Pregnancy is a natural and reproductive process which comes with complications. Aside the complications, pregnancy equally comes with weird cravings, especially for non-food items.
This craving for and eating or smelling non-food items is referred to as pica (pronounced as pai.kuh).
Even though people who are not pregnant can experience pica, it is more common among pregnant women.
Medically, pica is classified as an eating disorder that makes the individual want to bite on substances that have no nutritional value.
It is an abnormal or a weird desire to eat substances that are normally not eaten.
As such, people with pica may crave for or eat various non-food items, some of which may not be edible at all.
For example ice cubes, dirt, burnt matches, wood, clay, chalk and soap.
Some pregnant women prefer inhaling smoke from vehicle exhaust pipes, smelling wet ground, hair, animal droppings and dried human excreta, etc. Suffice to say that pica is really a weird aspect of pregnancy.
Generally, pica may occur as a result of pregnancy, extreme stress, anxiety, developmental abnormalities, mental health conditions such as schizophrenia, cultural norms that make certain non-food items sacred as well as due to malnutrition, especially iron-deficiency anaemia. Pica in pregnancy may occur because the unborn baby has increased nutritional needs or the woman herself lacks certain vital nutrients.
The main symptom of pica is eating items that are not food or not edible. This is different from the exploring behaviour of children putting objects in their mouths. People who develop pica make conscious efforts to eat non-food items, leading to other symptoms such as broken or damaged teeth, stomachache, bloody stool and lead poisoning, among others.
Some health experts believe that pica is the body’s way of replacing deficient nutrients. This is one of the reasons why every pregnant woman must attend antenatal clinic to be assessed on her nutritional status.
Most pregnant women tend to hide the weird craving from health professionals and thus do not seek any medical treatment or nutritional intervention for it.
Most of them eat clay and other non—food items as a way of curbing or overcoming nausea or morning sickness.
What they do not know is that a pregnant woman should eat food to boost her nutritional status and that of the unborn baby or babies, so pica in pregnancy has the tendency to affect fetal growth and development.
Advisedly, a pica in pregnancy patient must see a doctor for treatment. Doctors will normally find out the cause of the weird craving for the non-food items.
Seeing a doctor for treatment provides an opportunity to assess the patient’s clinical history to understand any risk factors or symptoms related to the odd craving.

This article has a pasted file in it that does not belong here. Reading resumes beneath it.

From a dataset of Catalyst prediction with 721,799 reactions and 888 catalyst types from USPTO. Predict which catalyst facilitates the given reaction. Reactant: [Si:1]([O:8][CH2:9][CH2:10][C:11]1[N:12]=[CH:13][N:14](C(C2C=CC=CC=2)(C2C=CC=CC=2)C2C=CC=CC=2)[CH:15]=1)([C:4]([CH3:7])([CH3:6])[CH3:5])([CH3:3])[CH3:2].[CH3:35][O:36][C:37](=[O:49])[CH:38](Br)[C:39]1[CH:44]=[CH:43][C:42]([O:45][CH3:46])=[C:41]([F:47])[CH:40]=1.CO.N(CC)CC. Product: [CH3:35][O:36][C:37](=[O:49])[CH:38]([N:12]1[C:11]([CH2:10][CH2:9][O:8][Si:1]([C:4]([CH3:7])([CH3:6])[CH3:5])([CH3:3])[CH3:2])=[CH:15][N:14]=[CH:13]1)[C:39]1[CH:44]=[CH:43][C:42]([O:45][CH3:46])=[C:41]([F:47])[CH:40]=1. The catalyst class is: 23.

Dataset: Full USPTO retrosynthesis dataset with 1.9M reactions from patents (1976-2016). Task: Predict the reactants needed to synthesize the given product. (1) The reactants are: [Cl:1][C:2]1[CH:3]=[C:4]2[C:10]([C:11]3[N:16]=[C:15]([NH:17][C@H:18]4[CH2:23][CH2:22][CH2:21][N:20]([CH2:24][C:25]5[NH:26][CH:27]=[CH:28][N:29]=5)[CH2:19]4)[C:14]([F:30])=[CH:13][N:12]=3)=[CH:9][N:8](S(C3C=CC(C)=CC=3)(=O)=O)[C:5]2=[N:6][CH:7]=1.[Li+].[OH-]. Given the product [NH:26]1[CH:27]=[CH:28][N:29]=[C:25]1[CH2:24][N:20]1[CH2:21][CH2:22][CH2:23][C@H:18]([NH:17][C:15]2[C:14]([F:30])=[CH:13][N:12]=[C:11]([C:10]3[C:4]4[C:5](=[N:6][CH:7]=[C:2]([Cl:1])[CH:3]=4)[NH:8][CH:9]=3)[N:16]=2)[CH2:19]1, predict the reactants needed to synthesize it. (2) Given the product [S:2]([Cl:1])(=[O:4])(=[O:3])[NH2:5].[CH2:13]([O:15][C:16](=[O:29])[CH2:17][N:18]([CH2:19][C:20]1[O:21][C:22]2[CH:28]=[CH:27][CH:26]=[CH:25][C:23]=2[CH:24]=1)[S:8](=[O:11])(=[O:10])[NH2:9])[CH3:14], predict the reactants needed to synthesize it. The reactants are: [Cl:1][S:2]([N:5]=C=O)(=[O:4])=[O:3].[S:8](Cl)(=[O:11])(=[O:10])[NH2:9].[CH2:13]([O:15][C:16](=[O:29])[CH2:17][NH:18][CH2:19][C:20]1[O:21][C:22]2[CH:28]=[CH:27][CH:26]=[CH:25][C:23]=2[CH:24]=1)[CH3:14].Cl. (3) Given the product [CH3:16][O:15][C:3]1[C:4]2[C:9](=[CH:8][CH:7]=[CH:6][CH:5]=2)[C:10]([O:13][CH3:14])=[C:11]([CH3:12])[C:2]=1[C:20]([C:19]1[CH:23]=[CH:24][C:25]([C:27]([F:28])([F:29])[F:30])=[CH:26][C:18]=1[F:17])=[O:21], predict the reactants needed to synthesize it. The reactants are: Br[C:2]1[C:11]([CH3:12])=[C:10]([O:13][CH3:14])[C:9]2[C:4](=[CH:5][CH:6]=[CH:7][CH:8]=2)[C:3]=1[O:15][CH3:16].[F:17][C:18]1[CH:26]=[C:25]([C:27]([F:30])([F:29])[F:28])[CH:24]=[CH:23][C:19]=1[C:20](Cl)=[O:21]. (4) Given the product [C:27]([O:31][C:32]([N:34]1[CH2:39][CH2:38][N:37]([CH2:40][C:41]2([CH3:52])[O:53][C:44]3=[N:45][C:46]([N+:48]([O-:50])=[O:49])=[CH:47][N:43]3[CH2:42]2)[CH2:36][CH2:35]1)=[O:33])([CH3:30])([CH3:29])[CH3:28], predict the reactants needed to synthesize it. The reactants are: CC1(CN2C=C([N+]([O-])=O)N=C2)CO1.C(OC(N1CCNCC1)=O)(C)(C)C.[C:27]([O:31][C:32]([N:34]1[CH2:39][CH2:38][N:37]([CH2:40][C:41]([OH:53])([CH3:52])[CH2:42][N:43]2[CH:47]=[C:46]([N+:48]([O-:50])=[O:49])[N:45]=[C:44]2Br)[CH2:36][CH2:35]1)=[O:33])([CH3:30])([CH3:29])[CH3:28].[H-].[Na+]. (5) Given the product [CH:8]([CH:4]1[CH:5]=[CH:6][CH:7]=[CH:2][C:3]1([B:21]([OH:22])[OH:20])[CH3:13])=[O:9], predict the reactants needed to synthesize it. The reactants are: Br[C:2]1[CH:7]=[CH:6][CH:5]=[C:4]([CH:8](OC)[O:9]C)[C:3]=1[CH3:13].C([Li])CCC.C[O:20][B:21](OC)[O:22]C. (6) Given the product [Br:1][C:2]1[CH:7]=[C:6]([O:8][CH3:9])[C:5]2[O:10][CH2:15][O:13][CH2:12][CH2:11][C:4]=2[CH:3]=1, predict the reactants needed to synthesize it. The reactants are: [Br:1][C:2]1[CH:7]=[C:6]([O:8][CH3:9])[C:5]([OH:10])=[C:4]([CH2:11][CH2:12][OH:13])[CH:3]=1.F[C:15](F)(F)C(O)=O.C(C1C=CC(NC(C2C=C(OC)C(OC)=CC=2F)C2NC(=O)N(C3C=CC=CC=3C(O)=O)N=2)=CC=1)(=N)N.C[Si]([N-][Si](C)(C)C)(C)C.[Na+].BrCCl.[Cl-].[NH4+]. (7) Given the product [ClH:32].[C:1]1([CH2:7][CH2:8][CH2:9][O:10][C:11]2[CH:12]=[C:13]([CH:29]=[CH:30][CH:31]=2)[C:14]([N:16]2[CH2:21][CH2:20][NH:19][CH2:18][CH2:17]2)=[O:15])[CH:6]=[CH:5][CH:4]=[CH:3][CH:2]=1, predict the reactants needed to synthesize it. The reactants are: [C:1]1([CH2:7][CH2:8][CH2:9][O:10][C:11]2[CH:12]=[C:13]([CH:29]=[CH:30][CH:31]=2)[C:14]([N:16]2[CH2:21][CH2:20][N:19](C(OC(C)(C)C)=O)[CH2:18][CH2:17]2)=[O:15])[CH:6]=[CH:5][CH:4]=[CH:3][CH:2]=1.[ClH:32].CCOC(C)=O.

Blood and other tests may equally be done to ascertain whether the pica comes from nutritional deficits or not. Once the root causes of the pica have been clinically detected, doctors, dietherapists and nutritionists can provide appropriate antidotes that may either minimise or stop the pica entirely.
The treatments for pica in pregnancy may include but not limited to occupational therapy, providing safer items to chew, administering medication that treats any underlying health conditions as well as reducing nutrient deficits with food supplements. This is because pica can be indicative of an unbalanced diet.
Usually, however, pregnancy induced pica goes away after childbirth. In cases where the non-food item (e.g. iced cube) poses no danger, it may not be treated with any medication but through health education.
On the other hand, a craving for a non-food item such as paint chips or inhaling animal droppings and human excreta can pose danger for the pica patient.
Pica may lead to complications such as choking, poisoning, brain damage, ulcers and causing harm to the digestive system.
Besides the treatment regimens aforementioned, the pregnant woman experiencing pica ought to try hard to resist the temptation to eat the non-food items to avoid harmful consequences to both herself and the foetus.
They may overcome the pica temptation by eating or chewing food or other edible things with taste, smell or texture like the non-food items they crave during pregnancy. Also, the right treatment can forestall both the physical and psychological aspects of the pica.
One may further advise that a pregnant woman with pica must urgently seek for care at a health facility if she eats or inhales anything that may contain lead or if she experiences constipation or shortness of breath.
Pica has no single cause. Pica in pregnancy or the weird or unusual craving for non-food items by a pregnant woman can be a disorder in itself or a symptom of medical, psychological or cultural factors.
A pregnant woman who experiences such a weird craving for non-food items must seek appropriate medical interventions to stop it.
Treatment for pica may vary from patient to patient and may be based on the cause of the pica.